Q&A with Leo Manzano
On the running conditions in Eugene: It was great. The weather was amazing. We showed up the first day, and it's like 75 (degrees), crisp and fresh air. It was great. After that, it got a little warm, but it wasn't as bad as Texas. It probably got up to about 85 degrees. I usually raced about 8 (p.m.) so it was very comfortable. It was a littler warmer for the final, and pretty windy, so that was challenging, but I made it through.
On what it meant for him to run in Eugene: It's awesome. Texas Relays is awesome, but running in Eugene is kind of like the Super Bowl of track and field, especially in distance running. Normally, when people go out and watch a 10K, people start leaving. But in Eugene, it's like a fight. People are stomping their feet, clapping their hands, making noise and just cheering on the guys.
On his strategy for the preliminary races and finishing second for the first time this year: The first two rounds were good. The sole purpose of the first two rounds is just to make it to the next rounds. So, in the first round you just really focus on making it to the second round. I wasn't even thinking about (running) the next rounds until I made it. I didn't even think about the second round until I got out of the first one, and the same thing with the final. I didn't think about the final until I made the final. The final was probably one of the tougher races that I've run this year. It was exciting, but in a way I was still a little disappointed to get second. I guess getting second to the world champion isn't too bad, but it's the first race that I've lost this year.
On how the wind affected the finals: It was pretty bad. Usually when it's windy it starts to become a little more tactical. The kickers will start coming up and I knew that I needed to make a move and hold my ground. There were some instances where I really thought I was probably going to fall.
On the pushing incident in the finals: Within the last 400, there was this one guy that pretty much pushed another guy, and Bernard (Lagat) almost came tumbling into me. He actually hit me on accident and I went out into lane three and I had to regain myself. With 300 meters to go, the guy just faded. Bernard and I just went by him. Luckily everything went well. It's really great to make it (to the Olympic team). It's really exciting.
On his dream of making the Olympics and how it feels to finally make it: I started running in the summer of my 6th grade year. I didn't know what running was. Along the way people were saying, 'If you keep at it, if you do well there is a possibility you might go to the Olympics.' It's always been in the back of my mind, and now I made it. I don't think it's totally quite hit me yet. I'm still getting a lot of feedback from a lot of people, my family and friends. My phone has been going crazy. It's been really exciting, I think it's finally starting to hit me a little bit. I'm just really excited about it.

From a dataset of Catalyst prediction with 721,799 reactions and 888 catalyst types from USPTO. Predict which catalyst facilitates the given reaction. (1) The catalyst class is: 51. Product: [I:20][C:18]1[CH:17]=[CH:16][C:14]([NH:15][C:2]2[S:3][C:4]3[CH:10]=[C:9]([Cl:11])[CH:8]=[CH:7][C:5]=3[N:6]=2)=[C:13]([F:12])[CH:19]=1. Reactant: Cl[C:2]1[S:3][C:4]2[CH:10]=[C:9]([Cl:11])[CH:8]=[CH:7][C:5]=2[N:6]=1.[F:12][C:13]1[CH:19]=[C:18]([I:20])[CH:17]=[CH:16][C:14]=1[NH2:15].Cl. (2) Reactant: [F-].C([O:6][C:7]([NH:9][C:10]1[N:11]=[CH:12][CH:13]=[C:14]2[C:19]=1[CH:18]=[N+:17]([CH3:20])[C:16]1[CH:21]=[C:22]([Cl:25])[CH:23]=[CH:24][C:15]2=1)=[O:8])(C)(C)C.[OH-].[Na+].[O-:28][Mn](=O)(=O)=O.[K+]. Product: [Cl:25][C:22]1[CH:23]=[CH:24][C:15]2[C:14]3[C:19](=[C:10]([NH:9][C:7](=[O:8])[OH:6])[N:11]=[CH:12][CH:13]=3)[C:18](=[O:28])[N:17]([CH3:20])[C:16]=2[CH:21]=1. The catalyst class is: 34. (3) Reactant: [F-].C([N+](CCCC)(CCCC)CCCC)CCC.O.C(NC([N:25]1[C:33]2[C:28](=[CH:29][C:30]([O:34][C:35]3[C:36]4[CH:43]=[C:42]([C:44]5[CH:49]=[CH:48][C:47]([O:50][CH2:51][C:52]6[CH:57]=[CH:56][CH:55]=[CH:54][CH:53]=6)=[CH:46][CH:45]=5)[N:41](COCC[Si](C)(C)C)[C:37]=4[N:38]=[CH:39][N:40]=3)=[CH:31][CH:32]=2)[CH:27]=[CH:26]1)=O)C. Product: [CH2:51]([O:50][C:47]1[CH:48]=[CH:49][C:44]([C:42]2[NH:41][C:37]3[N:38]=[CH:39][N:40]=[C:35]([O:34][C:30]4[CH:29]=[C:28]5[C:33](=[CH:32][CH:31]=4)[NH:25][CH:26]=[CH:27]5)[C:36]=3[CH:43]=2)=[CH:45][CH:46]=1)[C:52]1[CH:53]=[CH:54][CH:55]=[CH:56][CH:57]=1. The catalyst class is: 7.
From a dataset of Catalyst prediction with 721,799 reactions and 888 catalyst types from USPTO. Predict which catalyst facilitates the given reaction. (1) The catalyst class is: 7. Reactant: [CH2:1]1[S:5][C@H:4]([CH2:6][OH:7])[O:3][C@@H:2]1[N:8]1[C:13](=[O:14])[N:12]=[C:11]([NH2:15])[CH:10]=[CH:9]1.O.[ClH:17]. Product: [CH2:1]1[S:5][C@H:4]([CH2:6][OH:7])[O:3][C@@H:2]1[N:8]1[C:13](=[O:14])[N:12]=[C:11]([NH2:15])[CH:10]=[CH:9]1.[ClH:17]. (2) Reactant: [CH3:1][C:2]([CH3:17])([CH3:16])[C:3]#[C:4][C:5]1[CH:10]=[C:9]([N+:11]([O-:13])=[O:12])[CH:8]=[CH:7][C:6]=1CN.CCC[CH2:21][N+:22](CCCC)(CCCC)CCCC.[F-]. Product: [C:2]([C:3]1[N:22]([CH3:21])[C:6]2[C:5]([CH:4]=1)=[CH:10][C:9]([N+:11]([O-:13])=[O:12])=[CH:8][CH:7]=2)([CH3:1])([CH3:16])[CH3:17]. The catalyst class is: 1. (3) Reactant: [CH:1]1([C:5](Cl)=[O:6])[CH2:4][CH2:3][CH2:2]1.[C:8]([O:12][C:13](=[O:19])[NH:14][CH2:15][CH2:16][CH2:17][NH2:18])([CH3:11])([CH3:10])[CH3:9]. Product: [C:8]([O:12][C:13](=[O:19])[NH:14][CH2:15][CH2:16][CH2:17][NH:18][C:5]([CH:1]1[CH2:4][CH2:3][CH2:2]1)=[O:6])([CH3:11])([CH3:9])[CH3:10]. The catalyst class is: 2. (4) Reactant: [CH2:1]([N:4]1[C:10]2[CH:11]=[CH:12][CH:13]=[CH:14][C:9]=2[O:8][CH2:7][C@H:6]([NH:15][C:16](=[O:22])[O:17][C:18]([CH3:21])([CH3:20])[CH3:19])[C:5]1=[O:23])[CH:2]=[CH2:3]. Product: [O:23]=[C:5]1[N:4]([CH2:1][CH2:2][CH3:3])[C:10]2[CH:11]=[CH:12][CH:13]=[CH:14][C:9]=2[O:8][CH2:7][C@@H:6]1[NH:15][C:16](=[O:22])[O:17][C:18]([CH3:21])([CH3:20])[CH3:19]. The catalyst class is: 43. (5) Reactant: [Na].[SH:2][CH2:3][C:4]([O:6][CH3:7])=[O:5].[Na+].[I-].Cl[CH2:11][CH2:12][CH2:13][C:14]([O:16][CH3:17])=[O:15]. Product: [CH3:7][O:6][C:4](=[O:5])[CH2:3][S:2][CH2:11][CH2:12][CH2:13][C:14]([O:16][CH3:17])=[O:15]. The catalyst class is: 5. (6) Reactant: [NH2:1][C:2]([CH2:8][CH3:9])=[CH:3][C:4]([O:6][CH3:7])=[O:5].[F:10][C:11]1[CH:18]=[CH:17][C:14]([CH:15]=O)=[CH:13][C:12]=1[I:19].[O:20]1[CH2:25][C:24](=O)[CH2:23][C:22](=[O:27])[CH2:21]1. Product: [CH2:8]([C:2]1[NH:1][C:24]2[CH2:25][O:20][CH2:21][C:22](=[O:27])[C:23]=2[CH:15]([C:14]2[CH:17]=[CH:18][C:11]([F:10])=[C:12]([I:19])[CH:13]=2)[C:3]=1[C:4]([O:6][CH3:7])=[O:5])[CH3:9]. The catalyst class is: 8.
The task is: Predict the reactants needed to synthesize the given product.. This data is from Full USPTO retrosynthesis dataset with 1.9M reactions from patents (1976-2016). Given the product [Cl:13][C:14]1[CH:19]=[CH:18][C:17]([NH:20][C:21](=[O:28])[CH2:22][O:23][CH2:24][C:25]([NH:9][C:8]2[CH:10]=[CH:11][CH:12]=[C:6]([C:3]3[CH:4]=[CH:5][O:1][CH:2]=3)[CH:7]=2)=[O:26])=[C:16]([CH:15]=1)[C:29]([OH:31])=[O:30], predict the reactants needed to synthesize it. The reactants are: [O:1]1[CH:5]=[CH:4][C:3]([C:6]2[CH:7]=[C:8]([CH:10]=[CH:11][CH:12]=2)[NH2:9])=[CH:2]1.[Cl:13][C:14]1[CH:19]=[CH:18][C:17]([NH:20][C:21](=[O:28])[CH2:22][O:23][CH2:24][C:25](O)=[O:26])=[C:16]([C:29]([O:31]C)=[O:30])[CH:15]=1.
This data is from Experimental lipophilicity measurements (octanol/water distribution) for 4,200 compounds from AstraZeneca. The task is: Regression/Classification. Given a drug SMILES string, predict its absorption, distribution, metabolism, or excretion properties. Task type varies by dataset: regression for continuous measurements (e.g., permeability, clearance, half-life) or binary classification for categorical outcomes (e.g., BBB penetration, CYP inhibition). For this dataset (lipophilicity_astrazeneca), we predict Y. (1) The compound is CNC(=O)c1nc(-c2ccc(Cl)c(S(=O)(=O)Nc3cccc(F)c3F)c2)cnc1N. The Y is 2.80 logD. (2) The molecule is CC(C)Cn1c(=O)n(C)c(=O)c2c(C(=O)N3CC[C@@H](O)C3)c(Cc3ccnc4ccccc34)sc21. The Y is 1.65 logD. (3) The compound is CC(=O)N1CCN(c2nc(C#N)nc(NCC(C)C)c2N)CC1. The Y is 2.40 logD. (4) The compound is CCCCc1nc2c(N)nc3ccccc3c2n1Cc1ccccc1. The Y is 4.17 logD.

On his training before he came to Texas: I didn't know anything about running until I came to UT. I had some good coaches (in high school), but they were more football-oriented coaches. They pretty much researched as much as they could and tried to give me some workouts, whatever they thought would be the best for me, and they did a really good job doing that. I was kind of kept away from the longer runs and from being burnt out, which I'm really thankful for. When I came to UT, it was a totally different world. I was like, 'What, you have to run an hour a day?' Going from less than 30 minutes a day to 60, sometimes even 100 miles a week, it was a totally different change.
On Coach Jason (Vig) Vigilante: Vig has been great. He's been there since I came to UT. He and Coach Bubba Thornton gave me an opportunity to come (to Texas). When they were recruiting me, I wasn't the best of athletes, I was probably a little overweight and didn't know what running was. I think he said something about me running a 4:06 mile, so there was some hope. I'm really glad that they believed in me. They've been there along the way. I'm really grateful for Vig's wife Amy. She's given up a lot for me and Vig. We're always gone, it almost seems like he spends more time with me than he does with his family. I'm really appreciative of Amy.
On having Texas track and field coach Bubba Thornton as the head coach for Team USA at the Olympics: Yeah, that's going to be awesome. Even having him at the Olympic Trials just made it that much better. After I crossed the finish line, I could barely talk, but he came up and gave me the packet and said, 'You need to show up here for the Olympic Ambassador program,' and I was like, 'Thanks, Coach.'
On his excitement to train for the Olympics: It's been a long road, but I'm definitely hoping to improve. I'm happy, but at the same time I'm not content. I'm really hoping to hit the training pretty hard these next couple of weeks. I'm just keeping my head up, hoping to be a little meaner, a little stronger. I'm just ready to go at it.
On his schedule from now to the Olympics: We had been thinking about maybe going to Europe, but I don't think that's the smartest of plans. I think we might end up just staying here and really bringing our intensity level for training up to the next level. I had a long college season, and the Trials, so I need to get re-charged. I was just really ready to get the Olympic Trials done and over. Going into the Trials, my fire was like a little flame, and after Bernard Lagat beat me, the flame grew. I'm definitely really pumped up about getting back on the track and doing some good workouts.
On what it's been like since the Trials: I'm just trying to recover. After the race, it was pretty crazy, and yesterday was pretty crazy getting back (to Texas). I probably had about 60 text messages and missed calls. It's been exciting, it's awesome and I'm very appreciative of all the people that have been there and that are there now.